California insurance commissioner demands ‘carbon shaming’ for insurance companies

California insurance companies that invest in hydrocarbon fuel-related companies will be placed on a wall of shame.

The war on fossil fuel continues in California, and this time, insurance commissioner Dave Jones (D) demands that all insurance companies report their investments in “thermal coal enterprises” and requests that they rid their portfolios of such.  While apparently lacking the authority to require divestment, Jones is taking a page from the novel The Scarlet Letter by publicly humiliating those companies who have invested in coal-associated companies.

Jones is also asking that insurers identify investments in oil and gas companies and names ExxonMobil as an example.  These oil and gas company investments will likely be the next candidates for divestment.

The basis for this demand is the "potential financial risks" to California insurance companies.  Owing to Obama's war on coal and his EPA's effort to regulate coal-fired power plants out of existence, there is indeed some risk in these investments due to government regulation and also to the low price of natural gas (due to fracking).  Hillary Clinton has also joined the war on coal, and her statement that she wants to close coal mines recently hurt her in the West Virginia primary.

In essence, government is telling corporate boards of directors how to run their companies.  Insurance companies invest billions of dollars in various ventures to earn income off the premiums paid by policyholders, yet Commissioner Jones is telling these companies that he is smarter than they are, and he wants to dictate where those investments should be made.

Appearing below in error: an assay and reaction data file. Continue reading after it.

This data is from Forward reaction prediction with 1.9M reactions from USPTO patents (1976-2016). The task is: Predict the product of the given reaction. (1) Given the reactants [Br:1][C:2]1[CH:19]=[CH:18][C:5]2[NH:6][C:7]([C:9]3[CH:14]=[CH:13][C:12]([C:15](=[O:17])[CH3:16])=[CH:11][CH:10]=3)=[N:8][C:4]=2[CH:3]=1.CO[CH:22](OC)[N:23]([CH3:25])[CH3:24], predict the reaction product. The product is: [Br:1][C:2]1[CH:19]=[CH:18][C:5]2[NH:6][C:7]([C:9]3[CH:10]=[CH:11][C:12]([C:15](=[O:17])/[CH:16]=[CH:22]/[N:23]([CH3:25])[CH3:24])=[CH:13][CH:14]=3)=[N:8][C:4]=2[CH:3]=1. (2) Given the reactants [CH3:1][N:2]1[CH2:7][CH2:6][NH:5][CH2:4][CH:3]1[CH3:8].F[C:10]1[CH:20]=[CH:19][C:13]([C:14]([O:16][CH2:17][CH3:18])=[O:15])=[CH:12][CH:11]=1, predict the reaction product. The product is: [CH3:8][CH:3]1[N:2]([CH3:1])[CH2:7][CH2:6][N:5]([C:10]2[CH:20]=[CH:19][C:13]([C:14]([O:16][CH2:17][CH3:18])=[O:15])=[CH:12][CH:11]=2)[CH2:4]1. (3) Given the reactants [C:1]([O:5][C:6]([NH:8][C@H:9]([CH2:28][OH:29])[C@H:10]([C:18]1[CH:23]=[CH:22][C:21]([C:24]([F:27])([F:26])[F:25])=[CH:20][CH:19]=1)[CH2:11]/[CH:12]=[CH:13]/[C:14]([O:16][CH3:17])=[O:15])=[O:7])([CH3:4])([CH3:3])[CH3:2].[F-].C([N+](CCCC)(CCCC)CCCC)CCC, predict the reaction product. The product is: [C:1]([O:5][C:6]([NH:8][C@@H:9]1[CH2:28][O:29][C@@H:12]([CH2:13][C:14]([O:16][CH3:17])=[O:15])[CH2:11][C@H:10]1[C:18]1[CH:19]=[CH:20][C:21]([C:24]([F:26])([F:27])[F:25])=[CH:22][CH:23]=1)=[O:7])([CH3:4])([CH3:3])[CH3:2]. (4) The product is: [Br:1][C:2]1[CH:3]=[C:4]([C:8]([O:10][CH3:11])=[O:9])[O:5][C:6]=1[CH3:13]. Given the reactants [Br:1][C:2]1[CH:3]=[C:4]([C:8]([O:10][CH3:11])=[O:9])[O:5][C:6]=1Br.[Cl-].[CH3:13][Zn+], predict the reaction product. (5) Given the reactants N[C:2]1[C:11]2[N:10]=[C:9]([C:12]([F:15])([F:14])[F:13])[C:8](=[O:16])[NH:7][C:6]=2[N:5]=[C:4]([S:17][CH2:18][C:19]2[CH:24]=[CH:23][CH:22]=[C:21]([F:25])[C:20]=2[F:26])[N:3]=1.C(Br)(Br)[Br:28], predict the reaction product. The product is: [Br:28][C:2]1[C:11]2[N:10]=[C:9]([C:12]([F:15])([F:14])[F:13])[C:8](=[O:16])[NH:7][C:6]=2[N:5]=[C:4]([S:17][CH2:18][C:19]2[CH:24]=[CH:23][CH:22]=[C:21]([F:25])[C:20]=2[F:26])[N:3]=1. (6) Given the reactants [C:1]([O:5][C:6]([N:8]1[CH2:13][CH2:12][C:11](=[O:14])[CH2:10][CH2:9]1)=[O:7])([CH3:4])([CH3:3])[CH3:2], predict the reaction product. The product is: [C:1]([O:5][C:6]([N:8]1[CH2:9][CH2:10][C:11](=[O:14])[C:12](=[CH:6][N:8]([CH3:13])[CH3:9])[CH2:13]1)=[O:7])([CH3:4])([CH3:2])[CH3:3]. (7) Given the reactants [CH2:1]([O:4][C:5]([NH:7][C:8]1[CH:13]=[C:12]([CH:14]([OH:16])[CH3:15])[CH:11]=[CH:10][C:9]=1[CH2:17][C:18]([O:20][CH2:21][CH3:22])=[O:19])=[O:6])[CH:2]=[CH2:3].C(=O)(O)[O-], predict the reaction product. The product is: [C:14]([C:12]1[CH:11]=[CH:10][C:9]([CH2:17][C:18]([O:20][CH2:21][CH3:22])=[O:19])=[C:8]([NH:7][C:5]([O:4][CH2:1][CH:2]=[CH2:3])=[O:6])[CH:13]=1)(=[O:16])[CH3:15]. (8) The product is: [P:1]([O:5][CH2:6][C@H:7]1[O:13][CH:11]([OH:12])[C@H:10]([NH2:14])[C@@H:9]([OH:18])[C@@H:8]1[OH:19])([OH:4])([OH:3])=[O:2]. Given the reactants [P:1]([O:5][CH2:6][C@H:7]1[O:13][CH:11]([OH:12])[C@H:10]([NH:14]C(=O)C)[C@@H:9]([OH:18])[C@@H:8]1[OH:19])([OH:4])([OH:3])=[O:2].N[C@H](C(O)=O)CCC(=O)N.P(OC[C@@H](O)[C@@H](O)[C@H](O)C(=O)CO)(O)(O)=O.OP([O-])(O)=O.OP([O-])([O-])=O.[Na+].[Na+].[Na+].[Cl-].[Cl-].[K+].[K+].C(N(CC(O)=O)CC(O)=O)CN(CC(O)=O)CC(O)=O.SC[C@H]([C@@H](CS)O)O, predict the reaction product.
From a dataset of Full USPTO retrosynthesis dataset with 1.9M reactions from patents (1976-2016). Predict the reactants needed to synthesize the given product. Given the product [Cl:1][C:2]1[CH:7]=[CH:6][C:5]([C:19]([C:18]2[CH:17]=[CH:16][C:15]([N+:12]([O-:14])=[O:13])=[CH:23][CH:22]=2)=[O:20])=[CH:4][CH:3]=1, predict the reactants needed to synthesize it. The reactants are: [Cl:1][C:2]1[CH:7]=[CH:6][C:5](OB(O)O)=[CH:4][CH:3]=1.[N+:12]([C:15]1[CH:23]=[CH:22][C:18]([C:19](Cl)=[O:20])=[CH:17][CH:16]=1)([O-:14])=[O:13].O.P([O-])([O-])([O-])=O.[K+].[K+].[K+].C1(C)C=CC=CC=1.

Jones has declared an ideological war on fossil fuel under the pretense of saving the planet.  There is no corresponding financial risk review for those insurance companies who have invested in renewable energy, although it certainly is warranted.  On the contrary, insurance companies who invest in solar are singled out for special praise.

Several green companies have gone bankrupt, despite being heavily subsidized, including Solyndra and more recently two solar energy giants, SunEdison and Spain’s Abengoa.  Indeed, a group of U.S. insurance companies objected to the granting of Chapter 15 bankruptcy protection for Abengoa, as it might hinder their efforts to recover $250 million in surety bonds.  Among those insurance companies is Liberty Mutual, which does business in California.  There is another troubled solar project in California in the news recently, whose mirrors fried some electrical cabling amid concerns about the plant’s future economic viability.

The motive for Jones's initiative is likely political.  He has only two and one half years left in office due to term limits, and he obviously wants to maintain his street cred with the environmental lobby so he can pursue some other statewide office.  Jones began his government career in the Clinton administration working as special assistant and counsel to U.S. attorney general Janet Reno.

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